“There’s a lot you can do, like asset tracking, you know where a vehicle is, you can learn about the driving habits, and improve dispatch capabilities to know if drivers are out near where a service call comes in.”

Add in things like refrigeration sensors for cargo, onboard Wi-Fi capabilities for testing, and geo-fencing to ensure drivers stay within designated routes and integrators can create robust fleet management.

In the public safety and education markets in particular, SYNNEX noted that it recently brought on resources to aid in assessing the needs and solution designs of integrators and their customers; the distributor has added to its staff six educators as well as the retired Greenville police chief and 30-year law enforcement veteran, Mike Gambrell, to be utilized in key consultant roles.

“Teachers can do one of two things; they can help in the selling motion because they’re selling to district administrators and they know how teachers work in a classroom, and they can do training post-sales deployment of teaching organizations how to use the technology,” suggests Moyer. “One of biggest reasons our business is doing so well is we augment services for our partners.”

Moyer mentioned how the distributor had created as part of its organizational structure specific groups for Microsoft, Google and hybrid cloud business, and that such names still carry clout with customers.

“As you see these transformations happening, brand matters,” says Moyer, noting there’s been “healthy demand” for Microsoft’s Surface Hub, for instance, and exciting education and other use cases from Google.

“Competitors may be selling complex solutions, but [customers will] at least listen to the Google pitch, the Microsoft pitch, that’s where they’re disrupting. It doesn’t mean a lot of vendors are going away, just that convergence is happening because of the cloud, and coming in with a solution that just works, simplifying and streamlining.”

Sandi Stambaugh, SYNNEX VP of product management, says the distributor is seeing a mix of approaches by integrators to entrench themselves further in the IT space, and that the company is also assisting in events such as NSCA’s Pivot to Profit Conference, scheduled for October in Dallas.

“Everything’s coming at the integrators right now, and they’re trying to navigate ‘where do I start,’ without drowning themselves and without over-investing while trying to figure out which pieces are a good fit with their business,” she says.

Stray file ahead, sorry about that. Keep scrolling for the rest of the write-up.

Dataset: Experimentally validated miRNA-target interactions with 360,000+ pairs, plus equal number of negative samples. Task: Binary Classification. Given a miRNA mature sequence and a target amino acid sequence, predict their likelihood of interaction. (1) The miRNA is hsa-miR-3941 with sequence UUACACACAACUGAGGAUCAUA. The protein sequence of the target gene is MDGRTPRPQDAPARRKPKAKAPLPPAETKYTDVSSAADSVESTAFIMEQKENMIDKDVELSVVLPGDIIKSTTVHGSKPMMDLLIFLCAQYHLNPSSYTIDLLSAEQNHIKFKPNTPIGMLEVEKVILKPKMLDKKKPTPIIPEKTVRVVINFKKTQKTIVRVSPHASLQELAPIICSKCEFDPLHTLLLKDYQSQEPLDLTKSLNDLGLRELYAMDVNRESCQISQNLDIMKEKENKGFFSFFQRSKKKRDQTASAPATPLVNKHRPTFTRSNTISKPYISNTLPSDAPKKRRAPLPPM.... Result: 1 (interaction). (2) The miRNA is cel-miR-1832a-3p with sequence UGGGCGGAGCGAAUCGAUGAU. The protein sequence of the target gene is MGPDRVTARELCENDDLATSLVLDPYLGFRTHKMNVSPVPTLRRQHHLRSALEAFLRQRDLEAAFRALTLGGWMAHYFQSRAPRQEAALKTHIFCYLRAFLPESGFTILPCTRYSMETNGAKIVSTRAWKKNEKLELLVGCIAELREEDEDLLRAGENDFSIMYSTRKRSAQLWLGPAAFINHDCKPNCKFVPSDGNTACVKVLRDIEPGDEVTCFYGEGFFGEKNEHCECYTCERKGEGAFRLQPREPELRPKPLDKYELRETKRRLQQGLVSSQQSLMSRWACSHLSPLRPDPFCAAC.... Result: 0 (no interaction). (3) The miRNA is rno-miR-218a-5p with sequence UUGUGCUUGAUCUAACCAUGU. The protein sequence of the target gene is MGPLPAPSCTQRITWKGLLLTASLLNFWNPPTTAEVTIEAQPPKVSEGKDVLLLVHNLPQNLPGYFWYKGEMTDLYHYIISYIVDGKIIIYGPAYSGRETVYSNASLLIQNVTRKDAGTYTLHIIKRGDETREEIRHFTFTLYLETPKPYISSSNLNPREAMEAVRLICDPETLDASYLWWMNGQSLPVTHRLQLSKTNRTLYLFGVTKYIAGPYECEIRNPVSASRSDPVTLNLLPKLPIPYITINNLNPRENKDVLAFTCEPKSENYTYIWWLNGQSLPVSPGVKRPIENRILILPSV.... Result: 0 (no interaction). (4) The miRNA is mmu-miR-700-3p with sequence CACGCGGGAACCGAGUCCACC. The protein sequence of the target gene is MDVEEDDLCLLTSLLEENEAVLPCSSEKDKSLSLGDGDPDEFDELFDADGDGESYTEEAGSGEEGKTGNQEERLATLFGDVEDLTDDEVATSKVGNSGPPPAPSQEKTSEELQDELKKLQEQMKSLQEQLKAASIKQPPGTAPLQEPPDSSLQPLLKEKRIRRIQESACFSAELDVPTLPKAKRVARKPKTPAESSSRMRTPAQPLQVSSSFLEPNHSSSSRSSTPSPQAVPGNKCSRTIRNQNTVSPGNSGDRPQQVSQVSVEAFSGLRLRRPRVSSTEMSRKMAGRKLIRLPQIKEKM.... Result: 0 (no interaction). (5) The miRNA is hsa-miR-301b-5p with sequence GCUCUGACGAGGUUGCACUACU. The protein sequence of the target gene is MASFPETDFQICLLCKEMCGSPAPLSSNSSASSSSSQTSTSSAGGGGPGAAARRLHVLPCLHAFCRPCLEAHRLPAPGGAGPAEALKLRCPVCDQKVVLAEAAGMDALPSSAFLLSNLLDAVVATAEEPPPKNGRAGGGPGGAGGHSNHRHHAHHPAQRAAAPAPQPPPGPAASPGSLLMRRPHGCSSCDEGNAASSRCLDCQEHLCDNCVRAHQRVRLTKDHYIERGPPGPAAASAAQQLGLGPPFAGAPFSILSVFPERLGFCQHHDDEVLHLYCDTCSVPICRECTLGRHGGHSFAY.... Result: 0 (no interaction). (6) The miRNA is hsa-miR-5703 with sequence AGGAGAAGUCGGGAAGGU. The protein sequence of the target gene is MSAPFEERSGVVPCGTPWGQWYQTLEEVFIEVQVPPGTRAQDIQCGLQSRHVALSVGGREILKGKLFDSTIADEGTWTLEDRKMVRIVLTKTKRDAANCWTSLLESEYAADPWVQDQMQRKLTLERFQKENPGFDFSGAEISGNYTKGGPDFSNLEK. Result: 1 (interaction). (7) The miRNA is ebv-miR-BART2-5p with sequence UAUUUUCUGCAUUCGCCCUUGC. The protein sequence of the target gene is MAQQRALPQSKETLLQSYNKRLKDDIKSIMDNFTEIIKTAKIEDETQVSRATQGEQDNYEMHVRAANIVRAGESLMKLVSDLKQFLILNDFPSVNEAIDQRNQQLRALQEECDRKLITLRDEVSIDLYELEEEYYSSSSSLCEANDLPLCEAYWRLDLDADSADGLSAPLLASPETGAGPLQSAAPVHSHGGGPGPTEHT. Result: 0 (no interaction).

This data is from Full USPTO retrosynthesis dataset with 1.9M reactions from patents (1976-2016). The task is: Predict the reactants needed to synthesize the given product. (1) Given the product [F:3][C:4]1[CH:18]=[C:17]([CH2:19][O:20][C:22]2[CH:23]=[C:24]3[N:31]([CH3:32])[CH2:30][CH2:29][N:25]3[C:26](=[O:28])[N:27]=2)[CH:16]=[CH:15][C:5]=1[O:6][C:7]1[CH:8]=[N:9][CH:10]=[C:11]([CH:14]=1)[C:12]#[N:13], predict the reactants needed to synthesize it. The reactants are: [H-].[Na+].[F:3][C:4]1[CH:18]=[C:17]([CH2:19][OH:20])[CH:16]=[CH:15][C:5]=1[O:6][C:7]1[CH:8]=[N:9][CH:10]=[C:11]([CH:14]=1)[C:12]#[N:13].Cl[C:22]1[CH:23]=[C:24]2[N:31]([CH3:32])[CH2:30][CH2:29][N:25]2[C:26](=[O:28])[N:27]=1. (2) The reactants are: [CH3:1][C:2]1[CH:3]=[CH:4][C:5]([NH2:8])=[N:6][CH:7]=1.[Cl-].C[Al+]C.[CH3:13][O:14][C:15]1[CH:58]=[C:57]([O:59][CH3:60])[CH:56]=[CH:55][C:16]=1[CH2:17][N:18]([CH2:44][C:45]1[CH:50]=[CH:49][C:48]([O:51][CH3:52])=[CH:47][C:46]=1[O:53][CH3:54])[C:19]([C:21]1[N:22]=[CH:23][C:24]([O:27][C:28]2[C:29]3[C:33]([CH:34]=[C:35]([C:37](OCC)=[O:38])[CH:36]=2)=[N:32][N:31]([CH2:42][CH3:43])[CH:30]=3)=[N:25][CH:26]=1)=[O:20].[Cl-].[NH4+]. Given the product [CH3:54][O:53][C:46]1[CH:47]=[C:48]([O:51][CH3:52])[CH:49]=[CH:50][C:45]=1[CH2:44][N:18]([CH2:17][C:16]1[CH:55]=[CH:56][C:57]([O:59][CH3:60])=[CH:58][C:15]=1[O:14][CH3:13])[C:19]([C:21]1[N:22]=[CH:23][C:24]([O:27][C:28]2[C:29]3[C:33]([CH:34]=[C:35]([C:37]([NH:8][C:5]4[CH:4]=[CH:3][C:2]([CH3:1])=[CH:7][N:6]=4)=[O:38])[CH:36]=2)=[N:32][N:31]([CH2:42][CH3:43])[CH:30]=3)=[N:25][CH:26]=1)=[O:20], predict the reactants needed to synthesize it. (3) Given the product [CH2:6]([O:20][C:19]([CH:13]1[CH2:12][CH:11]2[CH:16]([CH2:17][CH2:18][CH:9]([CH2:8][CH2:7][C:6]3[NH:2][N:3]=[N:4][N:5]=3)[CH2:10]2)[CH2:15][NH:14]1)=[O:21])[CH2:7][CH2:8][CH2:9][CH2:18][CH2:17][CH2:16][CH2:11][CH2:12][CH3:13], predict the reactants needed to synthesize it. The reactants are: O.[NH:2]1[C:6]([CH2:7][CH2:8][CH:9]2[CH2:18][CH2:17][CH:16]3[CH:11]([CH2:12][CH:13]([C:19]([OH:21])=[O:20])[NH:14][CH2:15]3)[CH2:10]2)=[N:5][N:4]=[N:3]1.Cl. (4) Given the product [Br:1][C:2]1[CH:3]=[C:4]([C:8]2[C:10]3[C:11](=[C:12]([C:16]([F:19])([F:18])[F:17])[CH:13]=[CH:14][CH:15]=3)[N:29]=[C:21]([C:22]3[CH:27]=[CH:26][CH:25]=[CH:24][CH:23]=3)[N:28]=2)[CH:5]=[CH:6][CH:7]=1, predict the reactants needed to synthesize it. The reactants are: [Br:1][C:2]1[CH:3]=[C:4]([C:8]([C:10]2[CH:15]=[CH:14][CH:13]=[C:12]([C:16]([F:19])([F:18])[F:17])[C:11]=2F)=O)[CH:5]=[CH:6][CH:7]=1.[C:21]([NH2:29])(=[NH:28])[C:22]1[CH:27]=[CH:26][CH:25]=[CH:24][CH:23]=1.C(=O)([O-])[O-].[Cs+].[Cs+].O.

“So it’s a ‘pivot’ — not a full turn learning this whole new space, but just pivoting slightly, understanding topics around cloud, storage, security, signage. Those are the conversations that are happening with our integrators right now … how are we adding those end points [AV equipment] onto the network, and are they going to poke holes in the network and make it more susceptible to breaches?”

“Some of our traditional partners are also very interested in helping integrators learn, so they’re more relevant in those conversations with IT directors.”

TJ Trojan, SYNNEX SVP of product management, adds that at the end of the day now, the situation is becoming a win-win for both integrator and end user. As AV integrators become more IT savvy, they also create more of a one-stop solution shop for customers.

“Education is a good example here. It used to be in education four-to-five different integrators providing different solutions, so you’d have back office, you’d have storage, you’d have AV, you’d have the IT guys, and now it’s really a single connected solution,” Trojan says.

“So our AV integrators literally selling tens of thousands of devices, Chromebooks, charging carts, and they’re bringing in wired and wireless infrastructure. End users, they’re embracing it, they’d rather have ‘one throat to choke’ — if a network goes down or there’s a breach, they don’t know what caused it and they’re not going to want to go to five different integrators to check it out.”